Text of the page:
Inspection Protocol

Routine Inspection

The Regulation outlines the minimum standards a food premises must meet. The standards relate to such items as food temperatures, food handling, sanitation, dishwashing, and personal hygiene practices. PHIs visit food premises on a routine basis to inspect the physical environment and observe the practices of food handlers to ensure the premises is being operated in accordance with the Regulation. Deficiencies observed by the PHI are often corrected by the operator during the routine inspection; however, when significant infractions cannot be corrected immediately, re-inspection is required.


When significant infractions cannot be corrected during a routine inspection, a PHI will conduct a re-inspection to verify these deficiencies are resolved within a reasonable time.

Legal Action


Normally, PHIs are able to confirm compliance with the Regulation using the inspection/re-inspection process; however, where compliance cannot be achieved through this process, PHIs, under the HPPA, have the authority to issue Provincial Offence Notices (tickets) and summonses to an owner, operator or food handler for non-compliance within the Regulation. Repeat infractions, noted during re-inspection or during any subsequent compliance inspection, may be subject to legal action independent of the DineSafe Lambton program. It is possible for an establishment to be charged despite receiving a Green (Pass) sign. Legal action may also be initiated for any infraction under the Food Safety Disclosure By-Law.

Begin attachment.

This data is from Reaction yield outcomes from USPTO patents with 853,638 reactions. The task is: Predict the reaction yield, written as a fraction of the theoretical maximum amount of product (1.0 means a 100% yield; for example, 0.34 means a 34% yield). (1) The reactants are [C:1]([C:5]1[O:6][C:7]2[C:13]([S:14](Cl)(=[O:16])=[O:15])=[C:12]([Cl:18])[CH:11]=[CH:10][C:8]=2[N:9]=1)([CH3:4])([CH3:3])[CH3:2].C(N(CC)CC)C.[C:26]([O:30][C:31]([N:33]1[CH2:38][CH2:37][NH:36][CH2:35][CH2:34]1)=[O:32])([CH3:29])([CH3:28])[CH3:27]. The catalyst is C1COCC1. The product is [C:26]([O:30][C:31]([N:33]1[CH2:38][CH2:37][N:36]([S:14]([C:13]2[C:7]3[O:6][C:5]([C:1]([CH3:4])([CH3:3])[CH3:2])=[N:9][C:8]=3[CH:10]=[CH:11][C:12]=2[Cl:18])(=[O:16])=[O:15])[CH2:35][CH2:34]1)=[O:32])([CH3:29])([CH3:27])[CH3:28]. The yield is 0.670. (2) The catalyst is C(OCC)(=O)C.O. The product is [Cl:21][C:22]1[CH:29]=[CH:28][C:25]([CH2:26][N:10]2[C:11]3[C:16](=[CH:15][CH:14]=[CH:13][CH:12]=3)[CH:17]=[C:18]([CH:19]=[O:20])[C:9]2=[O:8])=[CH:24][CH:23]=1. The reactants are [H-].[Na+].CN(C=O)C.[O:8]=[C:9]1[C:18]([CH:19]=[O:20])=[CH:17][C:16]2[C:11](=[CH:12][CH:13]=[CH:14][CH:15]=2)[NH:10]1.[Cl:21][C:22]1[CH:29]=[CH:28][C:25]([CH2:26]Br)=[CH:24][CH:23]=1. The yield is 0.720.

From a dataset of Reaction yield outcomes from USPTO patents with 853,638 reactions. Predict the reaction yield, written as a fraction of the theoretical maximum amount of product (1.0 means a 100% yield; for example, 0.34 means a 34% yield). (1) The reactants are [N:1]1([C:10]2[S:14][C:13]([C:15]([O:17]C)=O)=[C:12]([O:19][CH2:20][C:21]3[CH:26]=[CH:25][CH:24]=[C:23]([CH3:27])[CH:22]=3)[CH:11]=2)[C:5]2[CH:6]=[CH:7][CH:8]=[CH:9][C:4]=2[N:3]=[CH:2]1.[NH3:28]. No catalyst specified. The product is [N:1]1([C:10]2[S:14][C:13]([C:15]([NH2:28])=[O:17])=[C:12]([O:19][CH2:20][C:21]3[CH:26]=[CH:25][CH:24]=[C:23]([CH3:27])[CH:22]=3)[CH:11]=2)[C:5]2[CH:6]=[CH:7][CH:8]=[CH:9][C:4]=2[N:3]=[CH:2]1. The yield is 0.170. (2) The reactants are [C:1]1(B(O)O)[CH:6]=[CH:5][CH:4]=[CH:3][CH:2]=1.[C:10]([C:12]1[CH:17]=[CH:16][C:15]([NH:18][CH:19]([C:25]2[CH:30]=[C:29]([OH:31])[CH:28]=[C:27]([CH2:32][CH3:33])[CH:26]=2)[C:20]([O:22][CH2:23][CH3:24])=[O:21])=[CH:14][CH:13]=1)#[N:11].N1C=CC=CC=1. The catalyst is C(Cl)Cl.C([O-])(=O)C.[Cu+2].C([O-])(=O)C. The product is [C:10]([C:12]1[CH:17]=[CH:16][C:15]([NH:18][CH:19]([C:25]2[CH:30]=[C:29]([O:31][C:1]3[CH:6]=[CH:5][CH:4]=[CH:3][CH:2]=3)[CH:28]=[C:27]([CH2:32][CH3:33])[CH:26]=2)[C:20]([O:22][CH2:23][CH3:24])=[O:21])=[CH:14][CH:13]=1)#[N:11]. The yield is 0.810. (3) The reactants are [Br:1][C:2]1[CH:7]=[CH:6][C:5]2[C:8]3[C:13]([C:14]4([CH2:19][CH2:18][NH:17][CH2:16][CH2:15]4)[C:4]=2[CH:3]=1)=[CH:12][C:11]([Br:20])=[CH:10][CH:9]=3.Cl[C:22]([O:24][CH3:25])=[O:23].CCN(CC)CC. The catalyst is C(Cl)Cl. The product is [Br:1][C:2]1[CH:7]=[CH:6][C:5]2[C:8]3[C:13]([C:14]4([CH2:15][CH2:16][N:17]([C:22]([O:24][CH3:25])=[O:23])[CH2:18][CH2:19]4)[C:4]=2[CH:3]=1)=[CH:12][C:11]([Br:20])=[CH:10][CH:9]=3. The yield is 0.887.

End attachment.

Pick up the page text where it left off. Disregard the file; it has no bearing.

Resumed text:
A summons requires the person charged to appear in court, and may lead to a trial date being set. If convicted following a trial, the Justice of the Peace will determine an adequate sentence.

Seizing and Destroying Food

Section 19 of the HPPA provides PHIs the authority to seize and destroy food, where in their opinion, upon reasonable and probable grounds, a health hazard may exist. Examples may be temperature abused hazardous foods or foods that have been contaminated in any way.


A PHI may make an Order under Section 13 of the Health Protection and Promotion Act, where he / she is of the opinion, upon reasonable and probable grounds, a health hazard exists. The requirements specified in the Order are necessary to decrease the effect or to eliminate the health hazard. Orders may include, but are not limited to:

  • closing a premises or part of a premises
  • cleaning or disinfecting a premises
  • prohibiting or regulating the manufacturing, processing, preparation, storage, handling, display, transportation, sale, offering for sale or distribution of any food or thing
  • requiring the destruction of the matter or thing specified in the Order (HPPA, Section 13)

Food premises may be issued an "order to close" for the following reasons:

  • premises is involved in a foodborne illness outbreak
  • has no potable hot and cold running water adequate for the functioning of the premises
  • pest infestations
  • sewage backup
  • fires/floods/power outages
  • overall sanitation problems
  • immediate health hazards